Professor Luria's time at Tufts coincided with many movements for societal change, evoked by the student posters below. Among them were the resistance to the Vietnam War and the feminist movement with its corresponding shifts in the role of women. She was often on the forefront of these crusades, fighting passionately to make the world a more peaceful and equitable place for all.
Professor Luria was vehemently opposed to the Vietnam War and supported banning ROTC from campus. Additionally, she was devoted to making the world better for women, supporting the educational work of the Women’s Center, and promoting awareness around abortion, sexual assault, and many other issues. She also pushed to improve life for women employed at Tufts by actively promoting policies such as maternity leave, accommodations for child care, and increased hiring of female professors. Zella’s drive to make a difference continued into her retirement – following her career at Tufts, she volunteered with the Center for Constitutional Rights, performing evaluations on political asylum seekers.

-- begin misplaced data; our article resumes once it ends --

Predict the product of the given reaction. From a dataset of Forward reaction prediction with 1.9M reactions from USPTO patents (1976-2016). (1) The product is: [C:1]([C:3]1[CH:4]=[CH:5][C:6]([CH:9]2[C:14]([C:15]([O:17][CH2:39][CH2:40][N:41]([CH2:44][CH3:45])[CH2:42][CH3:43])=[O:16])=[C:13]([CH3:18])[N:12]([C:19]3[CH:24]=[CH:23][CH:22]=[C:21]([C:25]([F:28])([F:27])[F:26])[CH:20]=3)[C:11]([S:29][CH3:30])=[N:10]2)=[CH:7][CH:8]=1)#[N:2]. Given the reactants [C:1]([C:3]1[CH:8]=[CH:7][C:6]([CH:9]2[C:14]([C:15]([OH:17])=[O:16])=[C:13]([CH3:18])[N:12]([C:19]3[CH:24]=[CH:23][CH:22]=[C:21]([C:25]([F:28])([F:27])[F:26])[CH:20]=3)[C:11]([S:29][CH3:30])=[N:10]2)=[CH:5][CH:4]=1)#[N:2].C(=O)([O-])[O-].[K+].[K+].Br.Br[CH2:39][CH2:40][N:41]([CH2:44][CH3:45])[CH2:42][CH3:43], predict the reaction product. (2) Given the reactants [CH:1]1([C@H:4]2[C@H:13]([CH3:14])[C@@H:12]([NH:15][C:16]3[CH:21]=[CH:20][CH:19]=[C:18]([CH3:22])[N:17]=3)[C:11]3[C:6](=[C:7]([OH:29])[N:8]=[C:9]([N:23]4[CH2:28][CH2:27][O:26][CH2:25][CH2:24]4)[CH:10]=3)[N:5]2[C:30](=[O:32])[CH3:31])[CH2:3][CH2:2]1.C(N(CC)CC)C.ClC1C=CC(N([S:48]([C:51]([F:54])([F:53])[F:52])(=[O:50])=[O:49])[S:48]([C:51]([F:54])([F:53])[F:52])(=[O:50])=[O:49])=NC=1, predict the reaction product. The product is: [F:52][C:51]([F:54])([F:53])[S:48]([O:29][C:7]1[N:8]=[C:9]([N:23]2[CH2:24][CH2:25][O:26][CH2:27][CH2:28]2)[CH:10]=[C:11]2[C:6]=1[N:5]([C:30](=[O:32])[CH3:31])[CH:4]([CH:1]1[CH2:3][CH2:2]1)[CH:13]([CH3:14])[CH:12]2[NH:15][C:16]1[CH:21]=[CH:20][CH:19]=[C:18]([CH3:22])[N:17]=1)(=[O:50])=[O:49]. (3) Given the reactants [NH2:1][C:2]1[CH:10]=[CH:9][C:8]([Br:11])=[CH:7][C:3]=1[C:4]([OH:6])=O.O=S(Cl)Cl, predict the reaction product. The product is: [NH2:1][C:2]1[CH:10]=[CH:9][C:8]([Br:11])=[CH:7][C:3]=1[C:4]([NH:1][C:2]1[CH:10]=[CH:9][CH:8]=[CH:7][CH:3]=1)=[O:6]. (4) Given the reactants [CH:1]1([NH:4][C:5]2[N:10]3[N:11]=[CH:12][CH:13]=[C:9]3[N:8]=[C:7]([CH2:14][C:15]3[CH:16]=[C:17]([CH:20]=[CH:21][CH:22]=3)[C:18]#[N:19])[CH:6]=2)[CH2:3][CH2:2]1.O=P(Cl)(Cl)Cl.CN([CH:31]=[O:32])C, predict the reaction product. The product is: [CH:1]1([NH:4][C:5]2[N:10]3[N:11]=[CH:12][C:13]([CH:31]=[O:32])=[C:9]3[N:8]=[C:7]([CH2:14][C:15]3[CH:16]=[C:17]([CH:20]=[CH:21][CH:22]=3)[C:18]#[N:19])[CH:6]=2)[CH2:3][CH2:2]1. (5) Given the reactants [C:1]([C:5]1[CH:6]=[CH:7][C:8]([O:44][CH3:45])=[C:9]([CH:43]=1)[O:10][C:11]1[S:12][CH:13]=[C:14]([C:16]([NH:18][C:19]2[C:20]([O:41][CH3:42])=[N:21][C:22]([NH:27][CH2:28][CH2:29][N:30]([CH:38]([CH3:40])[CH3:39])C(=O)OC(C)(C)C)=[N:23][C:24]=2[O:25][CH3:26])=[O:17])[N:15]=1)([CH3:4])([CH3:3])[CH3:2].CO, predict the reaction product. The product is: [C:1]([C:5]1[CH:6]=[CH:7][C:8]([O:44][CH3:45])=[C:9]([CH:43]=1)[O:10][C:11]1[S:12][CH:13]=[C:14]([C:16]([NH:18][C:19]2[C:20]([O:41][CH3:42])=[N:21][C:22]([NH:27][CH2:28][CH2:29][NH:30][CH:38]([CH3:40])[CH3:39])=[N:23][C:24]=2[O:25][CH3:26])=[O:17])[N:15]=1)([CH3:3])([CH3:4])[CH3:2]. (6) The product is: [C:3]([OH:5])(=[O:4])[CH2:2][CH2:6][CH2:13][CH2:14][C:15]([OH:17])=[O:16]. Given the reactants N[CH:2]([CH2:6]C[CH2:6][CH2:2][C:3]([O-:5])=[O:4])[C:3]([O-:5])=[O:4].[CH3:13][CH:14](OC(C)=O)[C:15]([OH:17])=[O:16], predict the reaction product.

Click any item in the carousel below to see it in more detail.
Content advisory: one item in the carousel display below, Professor Luria's Letter to the Editor titled "Greeks Don't Deserve Leniency," includes content related to sexual assault.
"To induce hope requires big changes: Decent housing, stable jobs, and schools with teachers who believe that the children of the slums can and will be effectively educated."– Zella Luria, "Is Poverty a culture" Boston Globe, December 11, 1966